The funeral was being planned, with the eulogy for the Cleveland Cavaliers brewing after the team showed up to Oracle Arena resembling the Washington Generals in the first two games of the NBA Finals. The memes were pouring in, and there were crying Jordan faces perched on every social media outlet that had something to do with the demise of the Cavs.
Basketball experts and strangers to the game gave an inkling that the series would be over in four games after the paltry effort in Games 1 and 2. Based on those two games, it wasn’t a surprise that people thought Golden State would bring out the brooms. With the Cavs one step away from seeing everyone at the crossroads, they received an unexpected spark.
In the NBA Finals, matchups dictate lineups, but as has been the case for the last two Junes, injuries can do the same. Rewinding back to last year, the Warriors were down 2-1 heading to Cleveland. To inject life into his team, Steve Kerr inserted Andre Iguodala into the starting lineup in place of Andrew Bogut. The move paid dividends, flustering the Cavs. Golden State won the last three games to win the NBA championship, and Iguodala won the Bill Russell Finals MVP trophy.
Fast-forward to this year, and Richard Jefferson is the player playing a similar role as his fellow Arizona Wildcat. No, that wasn’t a typo, we’re talking about the same R.J. that was once teammates with his head coach Tyronn Lue. In the words of the late, great Aaliyah Haughton, Jefferson has proved that age ain’t nothing but a number.
With the Cavs’ season on the line, the
73 35-year-old was inserted into the starting lineup while Kevin Love sat out due to concussion protocol. Many figured that the Cavs would sputter without their all-star big man, but as mentioned, the playoffs are all about matchups. Placing the one-time member of the Warriors into the lineup gave the Cavs an edge, and they may have found something that has been missing in their arsenal. In some retrospect, having Jefferson in the starting lineup seems like a no-brainer, as he was arguably the second-best player for the Cavs through the first two games of the series.
In Game 3, the Cavs played faster, harder and smarter, and a lot of it had to do with Jefferson being inserted into the starting five. He appeared to look young and nimble as he was flying around the court, contesting shots, rebounding and sacrificing his body at any given moment. With the tone set by the 15-year veteran, Cleveland jumped out to a 20-point lead in the first quarter. The effort displayed throughout the game was night and day from what was shown in Oakland.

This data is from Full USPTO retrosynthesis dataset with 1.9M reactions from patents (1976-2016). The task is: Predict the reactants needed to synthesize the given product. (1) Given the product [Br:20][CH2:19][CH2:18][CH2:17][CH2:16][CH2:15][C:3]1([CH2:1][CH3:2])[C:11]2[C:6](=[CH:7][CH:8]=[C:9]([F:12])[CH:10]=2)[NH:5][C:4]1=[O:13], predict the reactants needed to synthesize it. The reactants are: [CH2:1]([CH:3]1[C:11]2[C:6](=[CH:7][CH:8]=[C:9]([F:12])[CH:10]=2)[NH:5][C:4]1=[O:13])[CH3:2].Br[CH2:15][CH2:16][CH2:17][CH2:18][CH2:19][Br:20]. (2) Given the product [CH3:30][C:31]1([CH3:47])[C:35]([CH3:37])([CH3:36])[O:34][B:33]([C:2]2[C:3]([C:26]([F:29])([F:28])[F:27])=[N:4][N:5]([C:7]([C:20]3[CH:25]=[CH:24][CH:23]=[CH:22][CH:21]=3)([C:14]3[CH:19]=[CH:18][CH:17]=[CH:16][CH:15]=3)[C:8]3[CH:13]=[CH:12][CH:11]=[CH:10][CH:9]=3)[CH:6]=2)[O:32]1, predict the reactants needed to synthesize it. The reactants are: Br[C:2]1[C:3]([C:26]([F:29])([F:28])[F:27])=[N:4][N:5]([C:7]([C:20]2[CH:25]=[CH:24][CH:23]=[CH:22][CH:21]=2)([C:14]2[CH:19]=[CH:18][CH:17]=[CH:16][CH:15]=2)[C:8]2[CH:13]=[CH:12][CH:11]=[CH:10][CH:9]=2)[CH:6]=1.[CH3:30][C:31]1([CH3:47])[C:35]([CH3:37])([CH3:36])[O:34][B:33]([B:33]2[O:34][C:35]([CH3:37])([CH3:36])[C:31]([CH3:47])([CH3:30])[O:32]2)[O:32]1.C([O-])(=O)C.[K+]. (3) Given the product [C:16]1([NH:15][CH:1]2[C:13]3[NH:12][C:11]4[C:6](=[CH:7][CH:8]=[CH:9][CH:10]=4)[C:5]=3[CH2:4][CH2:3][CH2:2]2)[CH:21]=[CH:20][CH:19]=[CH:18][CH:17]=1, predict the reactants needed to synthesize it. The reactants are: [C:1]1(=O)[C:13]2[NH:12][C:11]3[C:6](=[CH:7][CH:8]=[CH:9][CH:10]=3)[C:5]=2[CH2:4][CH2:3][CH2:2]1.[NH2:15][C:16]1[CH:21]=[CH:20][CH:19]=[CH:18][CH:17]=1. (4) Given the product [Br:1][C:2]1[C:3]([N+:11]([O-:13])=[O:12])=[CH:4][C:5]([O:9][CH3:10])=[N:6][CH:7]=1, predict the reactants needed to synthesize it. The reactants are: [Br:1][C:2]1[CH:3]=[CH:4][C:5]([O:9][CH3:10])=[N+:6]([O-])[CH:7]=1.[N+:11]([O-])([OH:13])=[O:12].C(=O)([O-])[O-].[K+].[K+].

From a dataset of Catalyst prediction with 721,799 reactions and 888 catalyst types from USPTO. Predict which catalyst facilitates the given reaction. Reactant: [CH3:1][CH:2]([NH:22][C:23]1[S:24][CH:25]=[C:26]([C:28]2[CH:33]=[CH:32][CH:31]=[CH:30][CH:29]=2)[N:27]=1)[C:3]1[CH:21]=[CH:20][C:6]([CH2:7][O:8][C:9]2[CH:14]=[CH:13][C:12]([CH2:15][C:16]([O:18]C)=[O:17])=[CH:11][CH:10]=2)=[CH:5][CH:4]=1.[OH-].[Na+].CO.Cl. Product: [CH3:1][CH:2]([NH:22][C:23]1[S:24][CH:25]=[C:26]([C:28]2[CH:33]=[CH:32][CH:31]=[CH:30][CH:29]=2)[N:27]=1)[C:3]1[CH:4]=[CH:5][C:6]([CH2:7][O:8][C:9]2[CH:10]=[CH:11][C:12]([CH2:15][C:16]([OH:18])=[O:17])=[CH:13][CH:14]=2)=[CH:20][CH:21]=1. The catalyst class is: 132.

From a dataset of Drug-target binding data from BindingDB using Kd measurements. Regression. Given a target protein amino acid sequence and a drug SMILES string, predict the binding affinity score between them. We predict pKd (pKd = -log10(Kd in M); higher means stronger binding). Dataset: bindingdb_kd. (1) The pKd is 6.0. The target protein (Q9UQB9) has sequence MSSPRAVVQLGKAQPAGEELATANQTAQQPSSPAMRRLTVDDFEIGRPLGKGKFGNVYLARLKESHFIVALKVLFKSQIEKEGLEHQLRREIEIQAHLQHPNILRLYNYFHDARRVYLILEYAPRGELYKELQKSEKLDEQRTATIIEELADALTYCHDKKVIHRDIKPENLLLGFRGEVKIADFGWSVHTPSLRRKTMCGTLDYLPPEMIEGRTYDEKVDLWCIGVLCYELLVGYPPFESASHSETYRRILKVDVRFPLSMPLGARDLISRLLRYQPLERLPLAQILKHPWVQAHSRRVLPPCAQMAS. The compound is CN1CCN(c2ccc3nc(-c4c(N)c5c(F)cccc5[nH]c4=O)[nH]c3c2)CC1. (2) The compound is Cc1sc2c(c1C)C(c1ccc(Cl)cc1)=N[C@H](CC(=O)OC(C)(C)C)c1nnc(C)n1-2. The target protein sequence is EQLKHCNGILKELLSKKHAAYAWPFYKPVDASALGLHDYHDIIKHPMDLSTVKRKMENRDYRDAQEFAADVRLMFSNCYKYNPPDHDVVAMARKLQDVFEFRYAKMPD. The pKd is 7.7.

While Jefferson had a solid nine points and eight rebounds, he did a lot of things that did not show up in the box score. Starting R.J. allowed the Cavs to play their own version of small ball. Coming out of the gates, it posed matchup problems for the Warriors, as Andrew Bogut was often caught in no-man’s land while attempting guard Kyrie Irving on an island. Normally, that is the advantage that the Warriors have on teams, but in Game 3 the shoe was on the other foot.
The biggest impacts during the game were the activity on defense and attention to detail that Cleveland demonstrated. Although Jefferson is a few years away from being over the hill, he can give effort on both ends. His athleticism and effort allow the defense to switch and rotate faster. Not to slight Love, but using a player such as Jefferson against Golden State gives the Cavs a better chance to win. To no surprise, the Dubs are reliant on the pick and roll using Steph Curry and Draymond Green as the modern-day Karl Malone and John Stockton. Coupled with the ability to move the ball on the fly, it’s essential to have the players who can help contain the high-octane offense of Golden State, and the high-flying 35-year-old did just that.
Sure, it’s no secret that Love is the better all-around player. But as we’ve seen in the four games this year (two regular season, two NBA Finals games) against the Warriors, the former 20-20 machine does not match up well playing against the sharpshooters in the East Bay. Jefferson didn’t go all Gary Payton when it came to playing defense, but his versatility on that end was vital. Whereas on offense Jefferson’s movement allows LeBron James and Irving to pick apart the stout defense of the Warriors, it also gives James and Irving more freedom to be aggressive since Jefferson isn’t someone who needs plays called for him to make an impact.
Despite the fact that the Cavs were on life support, the addition of Jefferson in the starting five could possibly revive this team to tie up the series and even win the NBA title. As Game 4 approaches, it will be up to Tyronn Lue to decide if he wants to keep Jefferson in the top five or bring him back to the bench if Love is healthy enough to start. For the benefit of the team, it would be best not to ruin the momentum by changing the starting lineup again and moving Jefferson back to the bench.
Playing in the NBA Finals is never a guarantee as a player, and for the first time in 13 years, the opportunity is present for Richard Jefferson. While he may not win the Finals MVP award a la Iguodala, he still has a fighting chance to win that first NBA championship ring that eluded him many years ago as a member of the former New Jersey Nets.
Calling him a savior after one game may be premature, but if the Cavs come back to unseat Golden State, Jefferson may never pay for a drink in Believeland ever again. Despite Cleveland’s slow start, the Cavs aren’t dead yet, and Richard Jefferson is an unexpected, but welcomed, reason for why they no longer need the defibrillator.
Columbus, Ohio born. Ron is a first-ballot healthy hairline hall of famer. He spent the summer of ‘08 eating calamari pasta because of OJ Da Juiceman. He also loves to write about sports while listening to Sada Baby. Follow him on Twitter @Ron_Hamp